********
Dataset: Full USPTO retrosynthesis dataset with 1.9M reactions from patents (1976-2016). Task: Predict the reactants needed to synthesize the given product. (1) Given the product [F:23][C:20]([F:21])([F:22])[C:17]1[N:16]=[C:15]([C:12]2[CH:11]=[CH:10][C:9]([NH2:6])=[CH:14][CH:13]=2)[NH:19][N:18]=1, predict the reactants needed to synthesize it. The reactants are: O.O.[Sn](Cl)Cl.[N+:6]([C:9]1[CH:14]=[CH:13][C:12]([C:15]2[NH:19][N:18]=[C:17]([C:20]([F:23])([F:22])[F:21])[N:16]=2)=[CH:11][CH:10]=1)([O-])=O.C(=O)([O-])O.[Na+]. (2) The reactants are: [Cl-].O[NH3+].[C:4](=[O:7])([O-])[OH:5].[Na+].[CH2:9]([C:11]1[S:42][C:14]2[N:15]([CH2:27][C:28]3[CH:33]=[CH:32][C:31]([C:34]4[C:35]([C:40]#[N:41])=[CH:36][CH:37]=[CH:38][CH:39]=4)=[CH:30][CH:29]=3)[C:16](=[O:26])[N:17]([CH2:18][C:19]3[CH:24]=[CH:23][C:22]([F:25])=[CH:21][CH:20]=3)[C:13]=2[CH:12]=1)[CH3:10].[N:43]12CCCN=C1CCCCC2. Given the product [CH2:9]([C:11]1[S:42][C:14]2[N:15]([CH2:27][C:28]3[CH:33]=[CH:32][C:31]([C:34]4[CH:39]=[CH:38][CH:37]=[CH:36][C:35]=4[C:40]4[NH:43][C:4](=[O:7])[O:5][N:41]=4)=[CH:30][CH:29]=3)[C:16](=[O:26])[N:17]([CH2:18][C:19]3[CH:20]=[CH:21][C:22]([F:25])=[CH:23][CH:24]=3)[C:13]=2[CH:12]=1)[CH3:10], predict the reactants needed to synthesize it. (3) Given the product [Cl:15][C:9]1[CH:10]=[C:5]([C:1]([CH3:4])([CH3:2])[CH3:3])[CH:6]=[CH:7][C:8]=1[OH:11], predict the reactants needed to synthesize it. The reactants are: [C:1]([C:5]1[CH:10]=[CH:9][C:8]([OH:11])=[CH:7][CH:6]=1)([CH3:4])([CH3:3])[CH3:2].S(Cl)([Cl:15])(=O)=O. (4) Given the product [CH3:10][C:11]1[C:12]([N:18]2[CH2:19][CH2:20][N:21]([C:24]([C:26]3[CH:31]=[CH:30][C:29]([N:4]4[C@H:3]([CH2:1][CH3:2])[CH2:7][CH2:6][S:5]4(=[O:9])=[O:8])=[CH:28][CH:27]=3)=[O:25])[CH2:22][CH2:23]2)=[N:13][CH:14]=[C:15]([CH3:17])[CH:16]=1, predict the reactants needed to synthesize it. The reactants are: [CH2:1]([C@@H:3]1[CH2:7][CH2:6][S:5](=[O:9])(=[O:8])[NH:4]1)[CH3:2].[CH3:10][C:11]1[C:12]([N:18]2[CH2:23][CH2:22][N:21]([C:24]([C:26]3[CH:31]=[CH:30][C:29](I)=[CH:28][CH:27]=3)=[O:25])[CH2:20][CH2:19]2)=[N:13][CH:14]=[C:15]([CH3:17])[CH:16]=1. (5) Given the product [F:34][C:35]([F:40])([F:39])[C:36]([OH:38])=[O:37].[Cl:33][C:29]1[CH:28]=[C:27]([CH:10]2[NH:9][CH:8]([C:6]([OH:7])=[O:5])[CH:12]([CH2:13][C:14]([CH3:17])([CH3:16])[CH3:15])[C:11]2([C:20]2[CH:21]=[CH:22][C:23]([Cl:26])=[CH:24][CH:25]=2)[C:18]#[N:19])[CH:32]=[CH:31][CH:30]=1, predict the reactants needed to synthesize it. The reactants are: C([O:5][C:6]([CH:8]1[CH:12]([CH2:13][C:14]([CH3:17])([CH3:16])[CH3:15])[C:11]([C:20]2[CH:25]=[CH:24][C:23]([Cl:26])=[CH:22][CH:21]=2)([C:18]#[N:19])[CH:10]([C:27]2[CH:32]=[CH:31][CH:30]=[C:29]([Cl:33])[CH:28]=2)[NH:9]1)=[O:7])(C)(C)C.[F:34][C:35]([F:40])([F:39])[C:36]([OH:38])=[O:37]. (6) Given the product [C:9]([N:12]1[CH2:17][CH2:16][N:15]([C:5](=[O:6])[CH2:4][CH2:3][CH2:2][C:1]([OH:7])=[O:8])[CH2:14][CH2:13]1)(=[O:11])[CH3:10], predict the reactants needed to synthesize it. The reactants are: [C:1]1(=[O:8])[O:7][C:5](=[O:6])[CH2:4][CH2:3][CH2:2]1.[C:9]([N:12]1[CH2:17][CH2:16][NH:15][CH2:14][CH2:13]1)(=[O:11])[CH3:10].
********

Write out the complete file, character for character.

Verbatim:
Dataset: Full USPTO retrosynthesis dataset with 1.9M reactions from patents (1976-2016). Task: Predict the reactants needed to synthesize the given product. (1) Given the product [F:23][C:20]([F:21])([F:22])[C:17]1[N:16]=[C:15]([C:12]2[CH:11]=[CH:10][C:9]([NH2:6])=[CH:14][CH:13]=2)[NH:19][N:18]=1, predict the reactants needed to synthesize it. The reactants are: O.O.[Sn](Cl)Cl.[N+:6]([C:9]1[CH:14]=[CH:13][C:12]([C:15]2[NH:19][N:18]=[C:17]([C:20]([F:23])([F:22])[F:21])[N:16]=2)=[CH:11][CH:10]=1)([O-])=O.C(=O)([O-])O.[Na+]. (2) The reactants are: [Cl-].O[NH3+].[C:4](=[O:7])([O-])[OH:5].[Na+].[CH2:9]([C:11]1[S:42][C:14]2[N:15]([CH2:27][C:28]3[CH:33]=[CH:32][C:31]([C:34]4[C:35]([C:40]#[N:41])=[CH:36][CH:37]=[CH:38][CH:39]=4)=[CH:30][CH:29]=3)[C:16](=[O:26])[N:17]([CH2:18][C:19]3[CH:24]=[CH:23][C:22]([F:25])=[CH:21][CH:20]=3)[C:13]=2[CH:12]=1)[CH3:10].[N:43]12CCCN=C1CCCCC2. Given the product [CH2:9]([C:11]1[S:42][C:14]2[N:15]([CH2:27][C:28]3[CH:33]=[CH:32][C:31]([C:34]4[CH:39]=[CH:38][CH:37]=[CH:36][C:35]=4[C:40]4[NH:43][C:4](=[O:7])[O:5][N:41]=4)=[CH:30][CH:29]=3)[C:16](=[O:26])[N:17]([CH2:18][C:19]3[CH:20]=[CH:21][C:22]([F:25])=[CH:23][CH:24]=3)[C:13]=2[CH:12]=1)[CH3:10], predict the reactants needed to synthesize it. (3) Given the product [Cl:15][C:9]1[CH:10]=[C:5]([C:1]([CH3:4])([CH3:2])[CH3:3])[CH:6]=[CH:7][C:8]=1[OH:11], predict the reactants needed to synthesize it. The reactants are: [C:1]([C:5]1[CH:10]=[CH:9][C:8]([OH:11])=[CH:7][CH:6]=1)([CH3:4])([CH3:3])[CH3:2].S(Cl)([Cl:15])(=O)=O. (4) Given the product [CH3:10][C:11]1[C:12]([N:18]2[CH2:19][CH2:20][N:21]([C:24]([C:26]3[CH:31]=[CH:30][C:29]([N:4]4[C@H:3]([CH2:1][CH3:2])[CH2:7][CH2:6][S:5]4(=[O:9])=[O:8])=[CH:28][CH:27]=3)=[O:25])[CH2:22][CH2:23]2)=[N:13][CH:14]=[C:15]([CH3:17])[CH:16]=1, predict the reactants needed to synthesize it. The reactants are: [CH2:1]([C@@H:3]1[CH2:7][CH2:6][S:5](=[O:9])(=[O:8])[NH:4]1)[CH3:2].[CH3:10][C:11]1[C:12]([N:18]2[CH2:23][CH2:22][N:21]([C:24]([C:26]3[CH:31]=[CH:30][C:29](I)=[CH:28][CH:27]=3)=[O:25])[CH2:20][CH2:19]2)=[N:13][CH:14]=[C:15]([CH3:17])[CH:16]=1. (5) Given the product [F:34][C:35]([F:40])([F:39])[C:36]([OH:38])=[O:37].[Cl:33][C:29]1[CH:28]=[C:27]([CH:10]2[NH:9][CH:8]([C:6]([OH:7])=[O:5])[CH:12]([CH2:13][C:14]([CH3:17])([CH3:16])[CH3:15])[C:11]2([C:20]2[CH:21]=[CH:22][C:23]([Cl:26])=[CH:24][CH:25]=2)[C:18]#[N:19])[CH:32]=[CH:31][CH:30]=1, predict the reactants needed to synthesize it. The reactants are: C([O:5][C:6]([CH:8]1[CH:12]([CH2:13][C:14]([CH3:17])([CH3:16])[CH3:15])[C:11]([C:20]2[CH:25]=[CH:24][C:23]([Cl:26])=[CH:22][CH:21]=2)([C:18]#[N:19])[CH:10]([C:27]2[CH:32]=[CH:31][CH:30]=[C:29]([Cl:33])[CH:28]=2)[NH:9]1)=[O:7])(C)(C)C.[F:34][C:35]([F:40])([F:39])[C:36]([OH:38])=[O:37]. (6) Given the product [C:9]([N:12]1[CH2:17][CH2:16][N:15]([C:5](=[O:6])[CH2:4][CH2:3][CH2:2][C:1]([OH:7])=[O:8])[CH2:14][CH2:13]1)(=[O:11])[CH3:10], predict the reactants needed to synthesize it. The reactants are: [C:1]1(=[O:8])[O:7][C:5](=[O:6])[CH2:4][CH2:3][CH2:2]1.[C:9]([N:12]1[CH2:17][CH2:16][NH:15][CH2:14][CH2:13]1)(=[O:11])[CH3:10].